Abolish the Electoral College?

I've never been one of those knee-jerk "abolish the Electoral College" folks.  After all, the Constitution was very carefully constructed, and keeping a balance between majority and minority interests has always been one of the cornerstones of American Democracy.  Plus, after 2000, it really seemed that calls for EC reform were (mostly) based on one undesirable outcome.  But by now it's apparent that if the Democrats really want election reform, it's going to have to start with a direct election of the president. Why?

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What is the Blue Culture?

Even though it's barely ten days old, I have to admit I'm getting kind of tired of the current "Culture War." Admittedly, part of my irritation is the (likely temporary) regionalism that blames the South for Kerry's defeat while ignoring the losses in Ohio, Iowa, and Indiana.  But more substantial, though, is that I'm not quite sure which "culture" the Democrats are defending.

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Anti-South Backlash

There's been a lot of anti-South backlash the last few days, with folks pointing out the similarities between the electoral map and the politics of the War of Northern Aggression.  But the fact is that the Late Unpleasantness has nothing whatsoever to do with voting for Bush, and blaming "racist and bigoted Southerners" for our loss is counter-productive and just hurts our chances for 2008.  Because the people who voted against us in Tennessee are many of the same people who voted against us in Iowa, Ohio, Indiana, and Pennsylvania.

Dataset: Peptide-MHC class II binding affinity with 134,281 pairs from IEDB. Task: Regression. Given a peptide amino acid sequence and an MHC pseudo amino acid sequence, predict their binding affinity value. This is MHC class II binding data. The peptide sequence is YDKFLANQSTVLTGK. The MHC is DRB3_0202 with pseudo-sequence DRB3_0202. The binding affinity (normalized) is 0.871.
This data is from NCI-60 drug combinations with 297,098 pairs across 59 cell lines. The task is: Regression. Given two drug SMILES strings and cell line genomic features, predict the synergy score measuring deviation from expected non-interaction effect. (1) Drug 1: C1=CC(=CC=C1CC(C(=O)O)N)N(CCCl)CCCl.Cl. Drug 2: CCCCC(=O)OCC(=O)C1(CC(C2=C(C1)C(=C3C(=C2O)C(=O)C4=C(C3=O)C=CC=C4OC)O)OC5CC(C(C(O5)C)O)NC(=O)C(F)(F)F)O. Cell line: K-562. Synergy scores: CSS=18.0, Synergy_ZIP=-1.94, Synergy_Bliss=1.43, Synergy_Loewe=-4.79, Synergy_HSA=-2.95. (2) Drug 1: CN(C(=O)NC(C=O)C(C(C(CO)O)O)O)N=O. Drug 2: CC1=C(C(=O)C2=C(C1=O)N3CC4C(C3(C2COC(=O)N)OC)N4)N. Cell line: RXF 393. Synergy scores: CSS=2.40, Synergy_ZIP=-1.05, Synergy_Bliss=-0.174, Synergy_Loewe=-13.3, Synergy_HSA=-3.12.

A wise man once said that Pennsylvania consists of Philadelphia in the east, Pittsburgh in the west, and Alabama in the middle.  True enough, and the only thing that kept Pennsylvania from going red was Philadelphia County's 400,000 Kerry margin.  Or put another way, only 20% of Pennsylvania's counties (compared to 19% in my home state of Tennessee) went Democratic.  You've got a red state there folks, with a big blob of blue tacked on at the river. (Santorum, anyone?)

The North voted for Kerry not because it's somehow more tolerant, more inclusive, more caring, less racist, or less evangelical.  No--the North voted for Kerry because it has larger cities.  And we've nearly squeezed the maximum amount of blue from those cities.  The only way to make Pennsylvania more blue is to try to appeal to the same voters we're rejecting out of hand in the South.  

So instead of writing off the South completely, out of some belief that its Bush supporters are qualitatively different from the Bush supporters north of the Mason-Dixon line, we need to find ways to appeal to rural voters as a whole. And please notice that I am not talking about the religion thing.  We are not a party of religious fundamentalists and we can never compete with that.  But if we start condemning rural voters in the South for their values, we will also alienate rural voters everywhere else. So let's quit with the regional stereotypes and start figuring out ways to appeal to a broad spectrum of voters who live in rural and urban areas alike.


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